YouTube has always prospered from its massive catalogue of the latest musical hits (as well as an impressive selection of more obscure tracks uploaded by fans), but now it seems the video-streaming site might be taking its music business to the next level.
It’s rumoured that the Google-owned YouTube could launch a streaming service similar to Spotify: offering users an on-demand library with free and premium subscription tiers.
Reports on the matter from Billboard indicate that the service could be launched before the end of the year, with the free tier supported by ads on desktop and mobile whilst the paid option (costing roughly $10 or £6 a month) could offer offline libraries and syncing with smartphones.
YouTube have not commented on the matter, giving a statement saying only: "We’re always working on new and better ways for people to enjoy YouTube content across all screens, and on giving partners more opportunities to reach their fans. However, we have nothing to announce at this time."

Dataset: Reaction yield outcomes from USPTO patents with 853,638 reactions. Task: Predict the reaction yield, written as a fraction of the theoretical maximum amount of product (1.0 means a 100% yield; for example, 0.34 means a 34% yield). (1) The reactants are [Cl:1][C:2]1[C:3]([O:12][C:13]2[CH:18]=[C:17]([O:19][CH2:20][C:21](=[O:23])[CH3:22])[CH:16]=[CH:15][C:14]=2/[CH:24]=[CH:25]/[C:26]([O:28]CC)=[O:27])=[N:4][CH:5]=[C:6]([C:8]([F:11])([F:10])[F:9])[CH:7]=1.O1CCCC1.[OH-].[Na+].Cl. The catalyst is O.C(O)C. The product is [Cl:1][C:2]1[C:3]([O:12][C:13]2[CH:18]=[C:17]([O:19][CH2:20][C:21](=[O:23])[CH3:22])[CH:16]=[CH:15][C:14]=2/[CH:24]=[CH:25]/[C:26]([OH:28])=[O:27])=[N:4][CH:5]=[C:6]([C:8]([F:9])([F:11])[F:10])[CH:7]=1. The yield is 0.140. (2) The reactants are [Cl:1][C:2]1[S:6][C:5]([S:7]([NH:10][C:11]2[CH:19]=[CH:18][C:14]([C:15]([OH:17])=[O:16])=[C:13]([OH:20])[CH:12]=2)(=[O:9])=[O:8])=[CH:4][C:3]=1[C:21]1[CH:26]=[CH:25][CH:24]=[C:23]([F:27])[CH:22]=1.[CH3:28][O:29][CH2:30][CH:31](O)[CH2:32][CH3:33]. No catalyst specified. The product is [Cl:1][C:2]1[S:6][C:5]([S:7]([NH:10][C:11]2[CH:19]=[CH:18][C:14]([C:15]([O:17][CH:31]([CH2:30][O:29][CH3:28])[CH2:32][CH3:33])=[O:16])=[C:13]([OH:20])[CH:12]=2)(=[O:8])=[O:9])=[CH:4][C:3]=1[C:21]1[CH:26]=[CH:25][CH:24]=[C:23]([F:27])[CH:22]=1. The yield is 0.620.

The venture would make sense given YouTube’s massive presence as an access point for music online, but would seemingly clash with its parent company’s current offering: Google Play All Access. However, the licences obtained by Google for this venture (including deals with Sony, Warner and Universal) could certainly boost YouTube’s digital library.
The rumours of the streaming service have picked up on something similar, suggesting that YouTube Radio (to coin a completely unjustified name) would fill out the smattering of singles currently released by artists onto the site with full albums.
If the service did launch it would be entering a market that has never been more competitive. As well as stalwarts like Spotify, Rhapsody and Rdio, there are new upstarts like Bloom.fm and the as-yet-unreleased Beats Music, a service expected soon from the makers of Dr Dre’s own brand of headphones.
Although rumours of a YouTube music streamer have been around for a while, it’s possible that a launch could coincide with the site’s first music video awards, an NYC-based event which will feature the likes of Lady Gaga, Eminem and Arcade Fire.